‘’Look around.’’ I do. All the tables close to us are empty, but for bottles of Star and Orijin standing un-opened or half-finished on them. Everyone else is on the dance floor. It is like the radio has swallowed them all, Tricia included, and left me alone with Mr. Louis Vinton.
When I look back at K.C., his smile is triumphant.
‘’Na K.C. build dis joint. Dis place na my own. Everybody for dis room go happily leave here with one kidney tonight,’’ he says. ‘’They fit even dash me two sef if I gree.’’ His laugh is beginning to grate on my eardrums. He continues
‘’You know wetin K.C. stand for?’’
‘’Kenechukwu?’’ I offer, awkwardly. Again, he pretends I haven’t spoken.
‘’Kidney Chief. Na me be de chief supplier of quality kidneys. I dey get customers for Belgium, Dubai, even Togo here.’’
The music changes to a distinctly American-sounding electro-dance song with the refrain ‘’one morning in September,’’ and someone yells that this is neither morning nor September, abeg change it to Dorobucci. Everyone laughs. The DJ, a skinny, sweating man with a thick pair of glasses covering half his face, reluctantly obliges.
‘’Those people for Europe, small tin fit kill them. But our people dey even drink exhaust smoke like say notin dey happun!’’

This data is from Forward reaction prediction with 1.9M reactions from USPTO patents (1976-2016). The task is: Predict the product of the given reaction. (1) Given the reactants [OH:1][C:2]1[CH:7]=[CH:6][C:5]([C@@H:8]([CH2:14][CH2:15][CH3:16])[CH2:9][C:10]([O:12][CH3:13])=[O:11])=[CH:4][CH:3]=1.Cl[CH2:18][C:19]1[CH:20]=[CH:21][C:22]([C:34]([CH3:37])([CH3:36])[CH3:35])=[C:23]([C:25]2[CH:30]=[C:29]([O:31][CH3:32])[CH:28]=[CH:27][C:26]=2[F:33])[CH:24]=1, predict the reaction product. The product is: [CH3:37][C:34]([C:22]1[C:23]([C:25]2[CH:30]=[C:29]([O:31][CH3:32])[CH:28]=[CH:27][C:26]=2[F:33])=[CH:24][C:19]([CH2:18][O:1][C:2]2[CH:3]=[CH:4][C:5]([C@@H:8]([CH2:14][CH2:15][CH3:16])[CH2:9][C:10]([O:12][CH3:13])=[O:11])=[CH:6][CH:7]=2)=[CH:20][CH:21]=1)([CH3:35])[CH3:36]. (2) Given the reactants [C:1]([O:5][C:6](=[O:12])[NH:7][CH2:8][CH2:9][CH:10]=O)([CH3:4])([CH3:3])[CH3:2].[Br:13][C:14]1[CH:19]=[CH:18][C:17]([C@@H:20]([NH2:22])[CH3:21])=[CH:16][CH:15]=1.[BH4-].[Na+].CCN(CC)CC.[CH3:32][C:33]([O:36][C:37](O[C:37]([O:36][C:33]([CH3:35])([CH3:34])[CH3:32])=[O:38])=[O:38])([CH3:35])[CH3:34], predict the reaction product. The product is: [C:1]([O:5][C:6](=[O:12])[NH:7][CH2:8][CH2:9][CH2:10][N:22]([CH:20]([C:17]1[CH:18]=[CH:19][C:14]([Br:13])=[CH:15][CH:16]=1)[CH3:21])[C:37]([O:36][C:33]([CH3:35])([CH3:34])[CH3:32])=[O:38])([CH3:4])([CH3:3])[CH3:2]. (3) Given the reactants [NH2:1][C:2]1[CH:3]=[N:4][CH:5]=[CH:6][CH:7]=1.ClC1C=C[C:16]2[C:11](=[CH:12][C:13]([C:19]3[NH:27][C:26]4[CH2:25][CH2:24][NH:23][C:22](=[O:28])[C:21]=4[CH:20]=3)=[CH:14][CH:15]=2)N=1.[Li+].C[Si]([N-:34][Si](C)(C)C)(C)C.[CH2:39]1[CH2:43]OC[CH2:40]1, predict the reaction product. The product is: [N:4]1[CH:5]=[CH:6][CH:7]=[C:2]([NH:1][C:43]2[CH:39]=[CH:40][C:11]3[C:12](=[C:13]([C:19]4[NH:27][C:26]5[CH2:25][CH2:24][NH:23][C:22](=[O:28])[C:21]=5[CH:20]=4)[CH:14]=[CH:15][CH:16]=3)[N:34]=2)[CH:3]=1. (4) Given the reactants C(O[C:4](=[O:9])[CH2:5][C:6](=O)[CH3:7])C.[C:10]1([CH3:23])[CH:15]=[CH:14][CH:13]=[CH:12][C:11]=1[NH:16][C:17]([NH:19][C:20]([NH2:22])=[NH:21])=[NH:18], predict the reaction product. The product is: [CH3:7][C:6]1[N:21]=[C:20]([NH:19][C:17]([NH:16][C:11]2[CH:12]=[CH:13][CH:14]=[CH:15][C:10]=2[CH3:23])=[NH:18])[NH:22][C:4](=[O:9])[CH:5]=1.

He brings out a square piece of paper from his back pocket. It is almost black with tiny-lettered notes. He writes something I can’t see over a less dense part of the paper and turns back to me.
‘’How old you be? And no be football age I dey talk o!’’ he laughs again.
‘’Twenty-five. Twenty-six next month.’’
He nods his head and writes this down.
‘’Correct. Blood type?’’
‘’I don’t know,’’ I say. It is true.
‘’No problem, we go find out. You get HIV?’’ He laughs at my expression again. ‘’I suppose make sure na. Young boys like you like to dey run like say condom na bad tin these days.’’
I shake my head, no.
‘’Diabetes, hepatitis, heart and liver disease?’’
I have never been tested for any of these, but I shake my head anyway.
I want to tell him that I have a second-class upper in Applied Mathematics. Not from any yeye backyard school either. From Nsukka. I want to add that I stood in for the valedictorian when he got a throat infection the morning of convocation. That I gave an extempore speech so rousing that the husband of the assistant to the Deputy Governor had walked out in tears. Mid-speech.
‘’I ride an okada,’’ I say instead. ‘’For now,’’ I add.
‘’For now?’’ he looks vaguely interested. ‘’Wetin be de other job?’’
‘’Nothing yet,’’ I say, feeling useless.
‘’Ahn-ahn so you be okada rider now. Okada rider full-stop. No dey do sme-sme here o!’’ He grunts and adds something else to his paper.
He comes close to my face again, blasting me with warm egusi fumes. I notice the tiny oil-bumps on his nose, the kind that spits out yellow pus if you press hard enough with tissue. I even see the ends of the hair in his nostrils.
‘’You be sickle-cell?’’ he whispers.